Common Cause Connecticut and the Prison Policy Initiative update their fact sheet about prison gerrymandering in Connecticut.
by Peter Wagner,
February 26, 2014
We’ve updated our fact sheet about prison gerrymandering in Connecticut, produced with Common Cause Connecticut. The fact sheet summarizes the findings of our 2013 report Imported “Constituents”: Incarcerated People and Political Clout in Connecticut:
- Although almost every town in Connecticut had residents incarcerated elsewhere on Census Day, the majority of the state’s prison cells are in 5 small towns: Cheshire, East Lyme, Enfield, Somers, and Suffield.
- The majority-white residents of 7 State House districts got significantly more representation in the legislature because each of their districts included at least 1,000 incarcerated African-Americans and Latinos from other parts of the state.
- For example, State House District 59, (Enfield) claimed more than 3,300 African Americans and Latinos as constituents. But 72% of the African Americans and 60% of Latinos were not actually residents of the district, but rather were temporarily incarcerated in the Enfield, Willard and Robinson Correctional Institutions.
- The dilution of African-American and Latino political power was not limited to the 59th district: 86% of the state’s prison cells are located in disproportionately white house districts.
The fact sheet is also available on our Connecticut campaign page.
Three bloggers weigh in on the lawsuit filed yesterday to end prison gerrymandering in Cranston, RI.
by Leah Sakala,
February 20, 2014
Yesterday we filed a lawsuit in partnership with Lynette Labinger of Roney & Labinger LLP and our colleagues at Demos and the ACLU Voting Rights project on behalf of the ACLU of RI and residents from the City of Cranston to combat extreme prison gerrymandering in the City Council and School Board districts. Here are a few great blog posts on the case:
ACLU Voting Rights Project Staff Attorney Sean Young cleverly illustrates why Cranston’s insistence on engaging in prison gerrymandering was particularly bad news for local residents:
Imagine that you were treated as three-fourths of a person in every aspect of your daily life. When you want to binge-watch House of Cards on Netflix, you’re only allowed to watch the first three-fourths of the season. When you buy a cup of Starbucks coffee, you get three-fourths of a cup. When you get a paycheck, you’re paid three-fourths of what your coworkers are paid. And when you go into the polling booth to cast your vote, your vote is only counted as three-fourths of a vote.
While the above illustrations are fictional, the last one is a reality for most of the voters in Cranston, Rhode Island. […] when Cranston residents from Wards 1, 2, 3, 4, and 5 cast their votes in local elections, their votes are now worth only three-fourths of the same vote cast by someone from Ward 6.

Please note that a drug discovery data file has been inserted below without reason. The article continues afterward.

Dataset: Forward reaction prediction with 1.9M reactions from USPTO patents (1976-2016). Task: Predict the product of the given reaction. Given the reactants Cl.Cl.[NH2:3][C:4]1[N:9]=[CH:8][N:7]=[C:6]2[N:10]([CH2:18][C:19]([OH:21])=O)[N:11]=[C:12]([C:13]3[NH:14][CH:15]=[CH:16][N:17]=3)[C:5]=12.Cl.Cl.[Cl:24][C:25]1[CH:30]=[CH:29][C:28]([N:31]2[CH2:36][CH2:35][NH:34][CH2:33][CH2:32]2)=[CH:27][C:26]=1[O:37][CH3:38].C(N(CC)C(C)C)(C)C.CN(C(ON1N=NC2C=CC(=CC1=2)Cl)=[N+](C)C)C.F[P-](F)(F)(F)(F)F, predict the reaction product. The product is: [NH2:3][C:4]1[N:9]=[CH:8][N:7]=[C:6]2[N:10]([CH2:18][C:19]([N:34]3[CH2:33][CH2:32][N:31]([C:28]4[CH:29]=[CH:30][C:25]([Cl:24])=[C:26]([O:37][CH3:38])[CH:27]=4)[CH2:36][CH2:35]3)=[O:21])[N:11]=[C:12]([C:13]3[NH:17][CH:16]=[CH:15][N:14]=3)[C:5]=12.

Our long-time friend, colleague, and advisory board member Bruce Reilly also wrote a nice piece, pointing out that Rhode Island lawmakers could do their part by passing legislation to ensure that prison gerrymandering doesn’t skew democracy in the future:
There is a reason that districts should be of similar population size, and its about ten people’s voices being the equivalent of ten people’s voices when making large decisions. Unless those people locked up in the ACI start getting their voice in the discussion, they are being used to puff up the district.
Some states have already passed laws that eliminate this problem. Of course, if Rhode Island did so, the lawsuit would be moot.
Cranston isn’t the only local government that’s dealing with the implications of the Census Bureau’s prison count methodology. Residents in Walpole, Massachusetts, for example, are watching this suit closely to see what happens:
In Walpole, the current town charter, based on the interpretation of the town’s legal counsel, counts prisoners at MCI-Cedar Junction as residents of Precinct 5, giving that precinct more political clout in Town Meeting. A recent report from the Prison Policy Initiative suggests that Town Counsel could use a different interpretation of the charter to stop counting inmates.
If the Cranston suit succeeds, Walpole could face an expensive legal suit if the current practice of counting Cedar Junction prisoners continues. Selectmen should move full speed ahead with changing the charter to address this inequity, or use a different interpretation as suggested by the PPI.
We’ll be posting updates here on the Prisoners of the Census Blog as this case evolves, and you can also find case documents, coverage, and more on our Davidson v. City of Cranston case page. Stay tuned!
Cranston's 2012 redistricting plan for the City Council and School Committee violates the one person, one vote principle of the U.S. Constitution.
February 19, 2014
Plan violates ‘one person, one vote’ principle of the U.S. Constitution
FOR IMMEDIATE RELEASE: Wednesday, February 19, 2014>
Steven Brown, ACLU of Rhode Island, firstname.lastname@example.org, 401 831-7171